On Sunday, December 4, 2011, history was made at the Marine Education Research and Rehabilitation Institute (MERR) in Lewes, Delaware when six green sea turtle eggs hatched at the facility. The eggs, which were rescued from the beach on Herring Point in Cape Henlopen State Park in October, survived Tropical Storm Lee and Hurricane Irene, as well as an October cold snap which lowered the temperature of the sand where they nested to dangerous levels. Two more of the 194 eggs laid hatched on Tuesday, December 6, bringing the total to eight babies.
The sea turtle eggs were discovered in October and were the first green turtle eggs ever laid on a Delaware beach. Volunteers at MERR, in cooperation with the University of Delaware’s College of Earth, Ocean and Environment, moved the eggs to higher ground soon after they were found to protect them from high tides, but when an unseasonal cold snap hit the area in late October, the decision was made to move the eggs to the MERR facility nearby. Researchers say that the eggs would not have hatched without this intervention.
Transport to North Carolina
Because the ocean waters off the coast of Delaware are too cold now for the survival of the baby turtles, the hatchlings will be transported to the Pine Knolls Aquarium in Morehead City, North Carolina so that they may be released into the Gulf Stream where they have a better chance for survival. The eggs will also be transported there to continue incubation in hopes more baby turtles will emerge.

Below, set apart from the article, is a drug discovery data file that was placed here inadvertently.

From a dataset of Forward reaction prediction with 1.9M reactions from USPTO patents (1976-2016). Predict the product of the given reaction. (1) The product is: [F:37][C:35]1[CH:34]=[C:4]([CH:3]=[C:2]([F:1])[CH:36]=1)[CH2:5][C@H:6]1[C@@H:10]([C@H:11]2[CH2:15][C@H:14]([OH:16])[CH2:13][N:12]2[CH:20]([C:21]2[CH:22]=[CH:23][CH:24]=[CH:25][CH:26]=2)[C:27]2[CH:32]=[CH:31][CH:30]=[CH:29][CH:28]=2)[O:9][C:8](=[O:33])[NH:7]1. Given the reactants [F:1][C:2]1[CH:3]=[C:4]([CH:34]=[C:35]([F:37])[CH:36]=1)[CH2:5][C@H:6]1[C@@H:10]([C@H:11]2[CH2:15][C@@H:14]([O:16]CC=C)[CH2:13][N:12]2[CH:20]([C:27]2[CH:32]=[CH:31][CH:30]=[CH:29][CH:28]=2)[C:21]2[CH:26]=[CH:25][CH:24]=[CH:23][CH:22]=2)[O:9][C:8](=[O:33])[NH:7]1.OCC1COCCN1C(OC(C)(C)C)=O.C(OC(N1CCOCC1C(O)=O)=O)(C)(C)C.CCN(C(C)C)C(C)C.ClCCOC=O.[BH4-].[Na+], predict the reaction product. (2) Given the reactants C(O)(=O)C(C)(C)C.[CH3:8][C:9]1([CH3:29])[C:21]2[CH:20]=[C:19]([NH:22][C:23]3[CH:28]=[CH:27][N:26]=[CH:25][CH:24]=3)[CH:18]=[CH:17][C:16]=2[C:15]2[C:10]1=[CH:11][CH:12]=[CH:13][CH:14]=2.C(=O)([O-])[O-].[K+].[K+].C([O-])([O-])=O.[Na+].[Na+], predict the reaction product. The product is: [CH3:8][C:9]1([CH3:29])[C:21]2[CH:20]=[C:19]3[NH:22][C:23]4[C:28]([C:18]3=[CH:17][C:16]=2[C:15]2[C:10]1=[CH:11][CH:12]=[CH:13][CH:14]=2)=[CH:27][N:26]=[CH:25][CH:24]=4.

Green sea turtles, so named because of the layer of green fat found beneath their upper shell, are an endangered species with two major subpopulations, the Atlantic and eastern Pacific. The hatchlings in Delaware were part of the Atlantic subpopulation which have been found as far north as Canada and as far east as Britain. Nesting sites for the turtles have been found in Florida, North Carolina, South Carolina, and Georgia where the waters are warmer. Although hunting and egg harvesting helped reduce the green sea turtle population, other factors such as fishing nets, loss of habitat, boat strikes and pollution also were contributing factors. In 2004, it was estimated that the population had been reduced by as much as 50% over the previous decade, and in May 2007, the species was listed as critically endangered.
Because the green sea turtles were on the endangered species list, there are strict guidelines that must be followed by anyone who has contact with the turtles. For more than four months, biologists from the Department of Natural Resources and Environmental Control (DNREC) have worked closely with the United States Fish and Wildlife Service and the North Carolina Wildlife Resources Commission. Volunteers monitored the eggs around the clock and continue to keep lights low and noise at a minimum to avoid disturbing the new hatchlings.